Former legal advisor to President Sirleaf, Cllr. Seward M. Cooper, one of those persons named by Global Witness (GW) in the ExxonMobil alleged bribery scheme, has now broken his silence and written his response to findings of the Special Presidential Committee set up by President Weah to probe the GW allegations. He is the latest of the accused to respond. Others who had earlier responded include former Special Presidential Advisor Robert Sirleaf, followed by former Justice Minister, Christiana Hammond Tah and now former legal advisor to President Sirleaf, Cllr. Seward M. Cooper. All have since denied culpability and insisted that their actions were in keeping with law.
Below is the full text of Cllr. Cooper’s response, which he submitted to the Daily Observer:
The Report contains several false and sweeping statements. It is neither fair nor balanced in its examination of facts. It appears hastily put together, without the due diligence merited for such an undertaking.
As a result, the President and the public have been presented a document replete with errors, innuendos, and aspersions that impugn the reputations of honest and dedicated public servants. It does a disservice to the presidency, to the country, and to those looking for accountability in governance.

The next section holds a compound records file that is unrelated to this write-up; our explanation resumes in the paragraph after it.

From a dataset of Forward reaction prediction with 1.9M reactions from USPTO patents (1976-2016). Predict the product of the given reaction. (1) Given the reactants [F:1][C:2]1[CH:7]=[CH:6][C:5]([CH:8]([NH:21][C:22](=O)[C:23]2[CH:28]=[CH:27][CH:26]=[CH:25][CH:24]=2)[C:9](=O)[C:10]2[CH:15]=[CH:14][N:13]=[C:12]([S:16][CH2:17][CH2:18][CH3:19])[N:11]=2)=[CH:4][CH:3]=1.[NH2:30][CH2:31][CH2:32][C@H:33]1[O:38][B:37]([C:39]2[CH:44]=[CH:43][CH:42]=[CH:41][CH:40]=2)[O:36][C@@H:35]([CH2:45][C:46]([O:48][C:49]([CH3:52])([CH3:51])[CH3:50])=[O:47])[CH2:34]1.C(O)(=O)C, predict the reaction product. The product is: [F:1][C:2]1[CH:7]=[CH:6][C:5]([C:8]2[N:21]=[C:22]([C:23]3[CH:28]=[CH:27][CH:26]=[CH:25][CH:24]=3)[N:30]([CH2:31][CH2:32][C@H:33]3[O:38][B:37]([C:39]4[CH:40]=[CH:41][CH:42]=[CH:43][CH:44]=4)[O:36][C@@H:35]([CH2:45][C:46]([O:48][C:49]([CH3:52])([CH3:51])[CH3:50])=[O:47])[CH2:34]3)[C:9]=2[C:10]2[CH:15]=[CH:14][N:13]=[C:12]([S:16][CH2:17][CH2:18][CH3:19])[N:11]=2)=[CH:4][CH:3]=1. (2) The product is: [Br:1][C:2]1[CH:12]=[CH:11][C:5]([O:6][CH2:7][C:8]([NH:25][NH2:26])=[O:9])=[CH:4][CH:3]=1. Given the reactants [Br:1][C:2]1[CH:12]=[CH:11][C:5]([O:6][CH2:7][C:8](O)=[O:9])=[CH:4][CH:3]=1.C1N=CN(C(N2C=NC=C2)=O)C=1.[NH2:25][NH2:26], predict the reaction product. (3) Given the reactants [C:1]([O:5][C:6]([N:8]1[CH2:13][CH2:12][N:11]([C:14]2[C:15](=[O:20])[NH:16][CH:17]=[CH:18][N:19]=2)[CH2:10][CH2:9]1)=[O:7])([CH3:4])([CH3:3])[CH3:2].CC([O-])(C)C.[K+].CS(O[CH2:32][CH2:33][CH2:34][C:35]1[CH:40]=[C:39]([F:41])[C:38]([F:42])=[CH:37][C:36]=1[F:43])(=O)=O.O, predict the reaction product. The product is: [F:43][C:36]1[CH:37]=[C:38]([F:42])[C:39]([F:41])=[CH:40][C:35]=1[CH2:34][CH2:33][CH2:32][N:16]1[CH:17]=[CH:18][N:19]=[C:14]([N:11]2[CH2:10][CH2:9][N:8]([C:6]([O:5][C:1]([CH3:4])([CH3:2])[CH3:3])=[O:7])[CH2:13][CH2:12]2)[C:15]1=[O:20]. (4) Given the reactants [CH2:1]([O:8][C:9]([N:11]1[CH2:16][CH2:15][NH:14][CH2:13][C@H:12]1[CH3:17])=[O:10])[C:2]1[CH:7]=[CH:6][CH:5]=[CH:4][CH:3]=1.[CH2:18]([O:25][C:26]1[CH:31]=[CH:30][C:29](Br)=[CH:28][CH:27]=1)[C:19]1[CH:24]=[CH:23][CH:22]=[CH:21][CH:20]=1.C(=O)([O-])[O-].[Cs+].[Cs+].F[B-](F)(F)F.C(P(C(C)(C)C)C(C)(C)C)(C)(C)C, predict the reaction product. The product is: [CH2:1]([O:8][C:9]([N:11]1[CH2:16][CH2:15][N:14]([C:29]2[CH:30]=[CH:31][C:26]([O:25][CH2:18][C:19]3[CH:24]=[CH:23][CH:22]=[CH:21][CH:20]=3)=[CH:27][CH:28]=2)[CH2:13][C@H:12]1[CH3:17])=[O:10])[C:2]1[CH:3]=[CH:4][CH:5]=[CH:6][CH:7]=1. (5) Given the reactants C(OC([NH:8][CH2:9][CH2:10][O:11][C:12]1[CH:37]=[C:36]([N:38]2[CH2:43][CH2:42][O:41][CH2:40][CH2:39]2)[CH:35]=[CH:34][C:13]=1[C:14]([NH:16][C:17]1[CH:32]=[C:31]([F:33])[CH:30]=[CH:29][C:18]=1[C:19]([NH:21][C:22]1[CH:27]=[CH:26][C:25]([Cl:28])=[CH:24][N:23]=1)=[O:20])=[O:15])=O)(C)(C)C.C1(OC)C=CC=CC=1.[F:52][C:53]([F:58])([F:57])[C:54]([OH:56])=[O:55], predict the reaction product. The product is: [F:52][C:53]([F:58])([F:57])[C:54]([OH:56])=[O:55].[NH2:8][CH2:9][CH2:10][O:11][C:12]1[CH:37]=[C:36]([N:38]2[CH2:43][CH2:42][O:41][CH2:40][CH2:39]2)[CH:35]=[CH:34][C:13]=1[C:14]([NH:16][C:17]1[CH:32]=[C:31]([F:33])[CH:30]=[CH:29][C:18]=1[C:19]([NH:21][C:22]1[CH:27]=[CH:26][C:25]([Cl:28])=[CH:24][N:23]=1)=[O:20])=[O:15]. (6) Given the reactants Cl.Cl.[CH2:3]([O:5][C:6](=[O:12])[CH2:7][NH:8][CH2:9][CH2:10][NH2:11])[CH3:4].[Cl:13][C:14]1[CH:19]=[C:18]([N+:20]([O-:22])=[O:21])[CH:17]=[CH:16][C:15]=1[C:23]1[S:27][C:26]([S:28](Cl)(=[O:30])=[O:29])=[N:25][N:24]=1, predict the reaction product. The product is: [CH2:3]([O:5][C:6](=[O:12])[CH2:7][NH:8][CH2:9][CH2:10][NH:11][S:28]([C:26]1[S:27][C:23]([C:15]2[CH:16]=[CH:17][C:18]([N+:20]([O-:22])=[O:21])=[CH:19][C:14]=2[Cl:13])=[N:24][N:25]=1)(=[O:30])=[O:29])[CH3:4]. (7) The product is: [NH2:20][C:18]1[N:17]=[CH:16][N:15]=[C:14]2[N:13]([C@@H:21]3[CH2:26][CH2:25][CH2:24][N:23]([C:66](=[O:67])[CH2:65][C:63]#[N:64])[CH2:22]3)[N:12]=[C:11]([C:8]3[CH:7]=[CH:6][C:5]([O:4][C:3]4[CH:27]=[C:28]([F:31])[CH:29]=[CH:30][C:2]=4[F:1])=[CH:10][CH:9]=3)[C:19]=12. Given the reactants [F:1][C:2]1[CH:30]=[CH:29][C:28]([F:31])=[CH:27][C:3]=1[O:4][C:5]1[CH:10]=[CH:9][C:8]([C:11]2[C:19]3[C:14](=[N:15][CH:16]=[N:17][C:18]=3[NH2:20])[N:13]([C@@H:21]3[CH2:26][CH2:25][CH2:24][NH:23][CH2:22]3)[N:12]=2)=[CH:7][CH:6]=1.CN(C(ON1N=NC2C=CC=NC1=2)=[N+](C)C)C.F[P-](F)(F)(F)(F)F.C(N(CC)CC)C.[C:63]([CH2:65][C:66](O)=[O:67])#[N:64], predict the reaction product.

Here are some examples.
Negotiating an unprecedented signing bonus for Block 13
I was not a member of the Nocal Board in April 2013, as reported, when the Board deliberated, approved, and caused to be paid bonuses in recognition of “the unprecedented international success and gain Liberia realized out of the intense and very lengthy negotiations with ExxonMobil.” At that time, I was a member of the Hydrocarbon Technical Committee (HTC) and participated as a lead negotiator in the transaction. My appointment to the Nocal Board was much later in 2014.
As we prepared for the negotiations, the team was instructed to seek no less than US$27 million from ExxonMobil and its partner for LB-13. We negotiated an unprecedented US$50 million for the country. The amount was an extraordinarily large signature fee for a block in a non-oil producing country.
In addition to the US$50 million, some other benefits included:
- State (Liberian Government) participation which would have begun at commercial production. This meant the government would not have had to pay costs for exploration, which sometimes could run as high as US$100 million or, when commercially viable oil is discovered, the costs for development which could cost over a billion of dollars.
- Citizen participation also at commercial production only.
- Free carry of costs by ExxonMobil and its partners during the exploration and development period.
- In the event of breach of contract by the Liberian Government, limitations on the assets of the country that could be targeted and levied against.
Predicated on these achievements, and we understood with the assent of Liberia’s President, the Nocal Board of Directors decided to authorize and pay bonuses. Lead members of the HTC negotiating team, including the American lawyers, were given bonuses. As a lead negotiator, I too got such a bonus. No member of the negotiating team, to my knowledge, worked anticipating these bonuses; nor did anyone demand money from GoL, Nocal, or any other party.